Catherine of Medici’s Cabinet, built before 1520, Chateau of Blois.
Paneling of the Verdun Cathedral, exhibited at the Petit Palais in 1916, photograph by Rol.
Jules-Hugues and Jean-Siméon Rousseau, Project of panels for Marie-Antoinette’s Cabinet of the Meridian, 1781, Palace of Versailles.
Paneling of the King’s Cabinet, by Jacques Verbeckt, 1753, Palace of Versailles.
Paneling of the Petite Singerie, by Christophe Huet, c. 1730, Chateau of Chantilly.
Buckingham Palace, decoration from 1762-1776, London.
Paneling attributed to Barthelemy Cabirol, from a private mansion on Cours d’Albert in Bordeaux, c. 1785, Metropolitan Museum of Arts, New York.
Sébastien Charles Giraud, Princess Mathilde’s Salon, rue de Courcelles, 1859, Compiègne Museum.
Paneling of Hôtel Lauzun, c. 1770, on the spot until early 20th century, Metropolitan Museum of Arts, New York.
Alexandre Charpentier, Dining Room Paneling, 1900-1901, Orsay Museum.
The Paneling Salon, museum of Decorative Arts, Paris.

True elements for interior architecture, paneled rooms spread in Renaissance for cabinets of studies or curiosities. The castle of Blois is known indeed for its paneling hiding secret niches. A common habit, since in 1792, a “secret letter” from Marie-Antoinette was found in the paneling of her Apartments of the Tuileries…

In the end of the Middle Ages and during Renaissance it is usually not set on the entire walls, but only from the ground to mid height, just like in certain churches. It can be set as well on the full height of the walls, which will be become a favored decoration in 17th and 18th centuries.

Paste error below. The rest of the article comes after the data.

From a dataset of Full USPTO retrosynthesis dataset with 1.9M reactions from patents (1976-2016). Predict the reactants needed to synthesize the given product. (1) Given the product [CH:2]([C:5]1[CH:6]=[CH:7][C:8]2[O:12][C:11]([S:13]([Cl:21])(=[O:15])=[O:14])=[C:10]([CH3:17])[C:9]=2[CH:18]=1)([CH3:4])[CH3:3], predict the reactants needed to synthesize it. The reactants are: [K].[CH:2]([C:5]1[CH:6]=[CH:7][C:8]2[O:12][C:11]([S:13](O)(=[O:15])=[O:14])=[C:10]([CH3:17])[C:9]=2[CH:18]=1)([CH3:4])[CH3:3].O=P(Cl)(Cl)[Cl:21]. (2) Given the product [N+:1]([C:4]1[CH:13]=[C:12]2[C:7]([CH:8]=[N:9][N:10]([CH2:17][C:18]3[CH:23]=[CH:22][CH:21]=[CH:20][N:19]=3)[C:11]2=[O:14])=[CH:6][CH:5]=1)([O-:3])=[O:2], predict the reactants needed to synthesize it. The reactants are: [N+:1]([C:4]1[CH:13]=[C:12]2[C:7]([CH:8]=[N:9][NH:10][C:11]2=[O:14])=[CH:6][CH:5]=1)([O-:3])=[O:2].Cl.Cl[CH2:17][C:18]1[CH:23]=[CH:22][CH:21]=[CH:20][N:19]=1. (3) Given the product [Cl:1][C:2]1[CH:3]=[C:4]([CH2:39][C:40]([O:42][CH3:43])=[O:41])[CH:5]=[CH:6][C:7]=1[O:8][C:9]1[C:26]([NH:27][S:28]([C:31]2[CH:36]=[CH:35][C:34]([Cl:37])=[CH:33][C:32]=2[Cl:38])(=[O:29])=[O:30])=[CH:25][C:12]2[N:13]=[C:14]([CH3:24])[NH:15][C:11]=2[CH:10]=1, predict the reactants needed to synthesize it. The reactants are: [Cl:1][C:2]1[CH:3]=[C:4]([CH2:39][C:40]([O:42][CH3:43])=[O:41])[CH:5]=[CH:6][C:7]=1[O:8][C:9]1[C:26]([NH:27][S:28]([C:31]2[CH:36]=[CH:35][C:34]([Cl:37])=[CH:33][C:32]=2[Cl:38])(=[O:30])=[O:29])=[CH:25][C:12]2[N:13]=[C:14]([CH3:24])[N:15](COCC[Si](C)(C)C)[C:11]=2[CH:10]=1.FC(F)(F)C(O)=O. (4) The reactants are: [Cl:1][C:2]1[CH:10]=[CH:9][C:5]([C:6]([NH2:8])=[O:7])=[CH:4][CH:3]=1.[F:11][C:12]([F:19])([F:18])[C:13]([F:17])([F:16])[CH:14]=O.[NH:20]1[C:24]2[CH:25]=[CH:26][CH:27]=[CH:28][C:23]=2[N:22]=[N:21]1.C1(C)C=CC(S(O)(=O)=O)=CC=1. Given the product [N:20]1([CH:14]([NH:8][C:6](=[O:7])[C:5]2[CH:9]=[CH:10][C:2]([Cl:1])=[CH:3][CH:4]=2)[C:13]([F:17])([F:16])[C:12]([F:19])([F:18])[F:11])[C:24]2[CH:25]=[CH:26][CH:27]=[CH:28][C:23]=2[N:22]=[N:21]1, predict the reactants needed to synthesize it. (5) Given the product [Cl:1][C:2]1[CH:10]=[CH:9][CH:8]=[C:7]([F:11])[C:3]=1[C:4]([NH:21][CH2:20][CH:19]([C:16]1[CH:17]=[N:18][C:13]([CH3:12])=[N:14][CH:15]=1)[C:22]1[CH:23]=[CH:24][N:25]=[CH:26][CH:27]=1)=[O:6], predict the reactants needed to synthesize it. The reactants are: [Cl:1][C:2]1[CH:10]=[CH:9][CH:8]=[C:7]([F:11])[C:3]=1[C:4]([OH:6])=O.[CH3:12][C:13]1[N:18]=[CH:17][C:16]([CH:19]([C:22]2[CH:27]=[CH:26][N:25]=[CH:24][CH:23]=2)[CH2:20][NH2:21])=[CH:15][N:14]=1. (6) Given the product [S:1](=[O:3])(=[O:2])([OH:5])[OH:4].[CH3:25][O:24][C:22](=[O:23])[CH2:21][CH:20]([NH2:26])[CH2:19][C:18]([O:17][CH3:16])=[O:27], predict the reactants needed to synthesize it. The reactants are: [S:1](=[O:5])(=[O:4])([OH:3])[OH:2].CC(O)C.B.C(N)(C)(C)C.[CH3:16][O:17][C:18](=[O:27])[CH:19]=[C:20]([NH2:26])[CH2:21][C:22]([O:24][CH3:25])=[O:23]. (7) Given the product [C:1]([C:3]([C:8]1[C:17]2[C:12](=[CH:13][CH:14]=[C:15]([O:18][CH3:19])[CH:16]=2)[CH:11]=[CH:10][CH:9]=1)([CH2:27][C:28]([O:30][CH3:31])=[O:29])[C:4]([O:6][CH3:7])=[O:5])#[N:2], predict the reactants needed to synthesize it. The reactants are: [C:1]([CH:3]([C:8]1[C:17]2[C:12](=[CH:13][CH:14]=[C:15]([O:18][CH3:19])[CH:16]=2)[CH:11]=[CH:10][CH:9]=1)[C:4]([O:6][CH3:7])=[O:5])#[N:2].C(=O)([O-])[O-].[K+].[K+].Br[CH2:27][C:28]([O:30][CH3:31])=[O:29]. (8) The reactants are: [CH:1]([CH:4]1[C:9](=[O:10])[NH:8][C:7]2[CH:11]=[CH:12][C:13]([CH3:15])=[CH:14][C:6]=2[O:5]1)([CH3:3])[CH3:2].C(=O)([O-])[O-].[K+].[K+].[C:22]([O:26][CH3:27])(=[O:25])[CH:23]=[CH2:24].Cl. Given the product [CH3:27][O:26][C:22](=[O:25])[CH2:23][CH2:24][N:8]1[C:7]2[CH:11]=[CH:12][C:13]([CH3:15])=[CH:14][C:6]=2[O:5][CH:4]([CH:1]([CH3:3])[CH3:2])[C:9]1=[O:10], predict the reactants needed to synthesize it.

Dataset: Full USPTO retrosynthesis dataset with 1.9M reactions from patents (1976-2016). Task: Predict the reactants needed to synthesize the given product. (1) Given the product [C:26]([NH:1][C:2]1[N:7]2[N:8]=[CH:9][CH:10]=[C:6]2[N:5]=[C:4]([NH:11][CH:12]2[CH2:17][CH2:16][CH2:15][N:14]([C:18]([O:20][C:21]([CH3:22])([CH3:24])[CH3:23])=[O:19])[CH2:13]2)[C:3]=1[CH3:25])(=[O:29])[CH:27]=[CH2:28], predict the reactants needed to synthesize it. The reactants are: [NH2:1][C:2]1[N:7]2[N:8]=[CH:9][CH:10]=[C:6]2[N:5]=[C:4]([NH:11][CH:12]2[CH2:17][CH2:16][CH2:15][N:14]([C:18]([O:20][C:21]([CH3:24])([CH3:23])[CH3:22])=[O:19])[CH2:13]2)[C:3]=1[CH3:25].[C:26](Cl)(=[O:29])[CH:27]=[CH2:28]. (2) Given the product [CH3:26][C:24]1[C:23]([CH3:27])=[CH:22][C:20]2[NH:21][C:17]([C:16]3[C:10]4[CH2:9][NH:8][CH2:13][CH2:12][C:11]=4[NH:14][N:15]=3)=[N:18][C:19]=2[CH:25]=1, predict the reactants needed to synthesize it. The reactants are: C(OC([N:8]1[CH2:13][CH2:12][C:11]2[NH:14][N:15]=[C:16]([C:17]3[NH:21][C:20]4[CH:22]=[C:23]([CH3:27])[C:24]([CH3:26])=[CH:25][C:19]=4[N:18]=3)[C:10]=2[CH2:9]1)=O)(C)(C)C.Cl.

Insulating and soundproof just like parquetry, the paneling provides moreover a major esthetic asset: renowned designers will rapidly give priority to this matter. Wood, which naturally provides a warm atmosphere, has a variety of colors that can be joined; it may be sculpted, painted, gilded or even decorated with stucco. For all these reasons, the most sumptuous Royal Palaces have adopted it, such as Versailles Palace , the St-Petersburgh Hermitage, or even Buckingham Palace.

The paneling in the Versailles Palace and in Trianon establishes itself as a model of elegance, with a thin molding emphasizing the room’s height. Such paneling are still used in 19th century to decorate Princess Mathilde’s Salon, or the Hotel Lauzun where the bohemia of Theophile Gauthier and Charles Baudelaire used to gather.

In addition to its harmonization of the decoration, paneling pieces can modify the structure of spaces, provide rhythm, arrange a space for libraries, console tables, mirrors and niches. The Art Nouveau understands this potential, and utmost exploits the astonishing potentials of paneling. The ensemble designed by Alexandre Charpentier is conceived to bring arches and curved forms to straight walls. 

The paneling elements form all together a diversified heritage to which the Museum of Decorative Arts in Paris have payed a tribute in its Paneling Room, a reception room where are exhibited these panels, columns and other elements just like paintings or sculptures would be.


Bibliography

Lettre secrète et curieuse de Marie-Antoinette à Bouillé, trouvée nouvellement dans les boiseries de son appartement au château des Tuileries, 1792.

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